It is an unusually sunny day in Paris, but Gad Elmaleh’s heart is in New York. The comedian has a rare couple of days off, and he’s taking time in early October to do press interviews. He has just come from a performance in Copenhagen, and London is next. But it’s America that’s capturing his imagination these days.
“I’m so happy that I’ve headlined all those countries in Europe [but] I can’t wait to be in New York next week at the Comedy Cellar and in Boston,” he says. “I’m happy when I’m in New York City. It’s the best place on the planet for me. It has everything I need, I want.”
Elmaleh, 47, who brings his “Dream Tour” to the Wilbur Theatre for a sold-out show Tuesday, was born and raised in Morocco and became a famous stand-up comic and film star in France. Three years ago, he moved to the United States, where he wasn’t nearly as well-known, and started over. In a 2013 episode of “Comedians in Cars Getting Coffee,” Elmaleh told his friend Jerry Seinfeld, to whom he has frequently been compared, that he wanted to become proficient enough in English to do 10 minutes in an American club.
That goal expanded quickly. In March, he released a full hour stand-up special called “American Dream” in English. “I’m sure you’ve heard this story so many times, about the man who moved to America with one dollar in his pocket,” he says on the special, “and he worked so hard, and he made a fortune. I moved here with a fortune. Same story, guys, I just did it backwards.”
About 15 years ago, Elmaleh and a few peers established themselves as “American-style” comedians, diverging from the more theatrical French tradition. “It means that you address the crowd directly, which was not the case for many years in France,” he says. “People had what we call the fourth wall here. We were inspired by [Dave] Chappelle, Chris Rock, Jerry Seinfeld, Louis C.K. We started to, not imitate, but we were like, ‘Wow, we can do that. We can talk directly to the crowd.’ ”
It’s no surprise that he has felt at home doing stand-up in America. He compares performing for American audiences to a warm bath. “People know about stand-up comedy,” he says. “They’re trained. They know what it is. They listen. It’s great.”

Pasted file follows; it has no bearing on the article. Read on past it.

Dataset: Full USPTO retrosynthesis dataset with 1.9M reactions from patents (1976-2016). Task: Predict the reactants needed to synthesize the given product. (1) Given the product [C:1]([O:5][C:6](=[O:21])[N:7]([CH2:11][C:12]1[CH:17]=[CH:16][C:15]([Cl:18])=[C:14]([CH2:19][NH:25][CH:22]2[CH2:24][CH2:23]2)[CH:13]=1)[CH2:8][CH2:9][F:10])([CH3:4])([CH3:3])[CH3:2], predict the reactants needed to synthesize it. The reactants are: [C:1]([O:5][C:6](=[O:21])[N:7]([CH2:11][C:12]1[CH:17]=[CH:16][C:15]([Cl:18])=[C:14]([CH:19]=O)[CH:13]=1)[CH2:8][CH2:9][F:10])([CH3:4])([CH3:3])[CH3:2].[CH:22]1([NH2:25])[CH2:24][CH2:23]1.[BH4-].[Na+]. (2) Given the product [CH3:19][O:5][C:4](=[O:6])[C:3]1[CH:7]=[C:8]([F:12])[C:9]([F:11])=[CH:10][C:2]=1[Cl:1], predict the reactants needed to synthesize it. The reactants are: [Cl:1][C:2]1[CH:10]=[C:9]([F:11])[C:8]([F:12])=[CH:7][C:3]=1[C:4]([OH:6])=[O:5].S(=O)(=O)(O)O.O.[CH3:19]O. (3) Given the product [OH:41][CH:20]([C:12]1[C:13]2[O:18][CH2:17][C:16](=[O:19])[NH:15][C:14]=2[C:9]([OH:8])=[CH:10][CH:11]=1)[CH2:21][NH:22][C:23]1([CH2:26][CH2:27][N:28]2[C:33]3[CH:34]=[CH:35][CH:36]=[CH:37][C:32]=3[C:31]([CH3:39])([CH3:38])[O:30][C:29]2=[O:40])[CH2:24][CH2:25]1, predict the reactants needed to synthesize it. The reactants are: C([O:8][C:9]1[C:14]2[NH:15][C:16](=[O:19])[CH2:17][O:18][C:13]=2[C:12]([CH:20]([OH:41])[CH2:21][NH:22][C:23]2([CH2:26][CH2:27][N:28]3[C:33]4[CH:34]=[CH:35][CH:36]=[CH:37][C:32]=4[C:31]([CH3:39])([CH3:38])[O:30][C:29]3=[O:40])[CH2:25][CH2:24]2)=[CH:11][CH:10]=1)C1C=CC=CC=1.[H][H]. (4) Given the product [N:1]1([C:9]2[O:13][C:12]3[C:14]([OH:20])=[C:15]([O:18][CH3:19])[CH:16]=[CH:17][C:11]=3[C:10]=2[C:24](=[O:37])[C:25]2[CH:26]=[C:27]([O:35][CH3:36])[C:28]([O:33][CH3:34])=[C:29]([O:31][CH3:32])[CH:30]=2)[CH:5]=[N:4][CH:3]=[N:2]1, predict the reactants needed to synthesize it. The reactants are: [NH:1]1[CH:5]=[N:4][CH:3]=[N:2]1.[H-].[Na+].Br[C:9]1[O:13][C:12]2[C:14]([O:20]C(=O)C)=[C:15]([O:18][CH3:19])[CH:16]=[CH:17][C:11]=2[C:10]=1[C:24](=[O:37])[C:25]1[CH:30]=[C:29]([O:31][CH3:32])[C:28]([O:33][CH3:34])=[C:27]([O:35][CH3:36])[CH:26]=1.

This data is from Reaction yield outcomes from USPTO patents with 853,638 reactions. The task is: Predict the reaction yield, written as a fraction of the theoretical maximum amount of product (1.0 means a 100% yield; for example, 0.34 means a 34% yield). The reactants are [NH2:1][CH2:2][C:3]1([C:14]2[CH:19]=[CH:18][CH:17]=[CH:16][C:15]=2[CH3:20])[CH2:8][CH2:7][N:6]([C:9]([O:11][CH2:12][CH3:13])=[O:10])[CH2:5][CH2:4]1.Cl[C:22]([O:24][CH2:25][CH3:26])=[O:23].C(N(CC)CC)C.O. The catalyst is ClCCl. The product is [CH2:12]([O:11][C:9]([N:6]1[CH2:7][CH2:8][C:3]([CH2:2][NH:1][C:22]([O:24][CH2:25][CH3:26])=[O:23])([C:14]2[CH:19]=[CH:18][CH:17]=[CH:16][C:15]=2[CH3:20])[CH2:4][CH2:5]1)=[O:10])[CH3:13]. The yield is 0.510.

Ironically, learning to perform in English has opened up new markets for Elmaleh abroad. His current tour has taken him across Europe to Germany and Norway, and he’ll head to Asia and the Middle East when he finishes his American dates. “Obviously in French I could have never done this,” he says. “Writing a show in English, starting to perform in English, allows you to perform all over the world. It’s amazing.”
Learning English hasn’t come easy, and Elmaleh still has a lot to learn. “I would say, last year or two years ago, I couldn’t really express what I had in my comedy, in my mind, in my point of view,” he says. “I would say in 100 percent of my humor or my observation, I had only a level of English that could express maybe 60 percent of it. Maybe we’re getting to 70 or 80 percent now.”
But he loves the nuance of learning a language, paying attention to details native speakers might ignore out of familiarity. “Going to a store, ‘Can I help you, sir?’ ” he says. “ ‘Oh, just browsing.’ Wow. What a word. ‘Browsing.’ And he leaves you alone. You know how many words you have to use in French if you want this guy to leave you alone? So you learn the language with the idioms, expressions. It’s fun.”
Next year, Elmaleh will take another new step in his career with the debut of an eight-episode scripted show on Netflix called “Huge in France,” based partly on his experiences in America. “It’s a comedy about my life, inspired by this journey, and it’s very funny and emotional, and it has a lot of family stuff and stand-up obviously, and dreams falling apart.” His ultimate dream would be to host a talk show on American television. “More than movies, more than shows, more than acting,” he says. “I would love to work on something new on TV and have guests and play music and do silly stuff.”
Despite two Netflix specials (his first, “Gad Gone Wild,” is in French with subtitles), the upcoming series, and the fact he is playing to theater audiences around the country, Elmaleh still doesn’t feel like he’s made it in America. He’ll know when that happens. It involves the barkers who drum up business outside of New York City comedy clubs. They still stop him to see if he wants tickets — even if he’s playing the club. “When those guys will stop asking me if I want to watch free comedy,” he says, “I think something will have changed.”Nick A. Zaino III can be reached at firstname.lastname@example.org.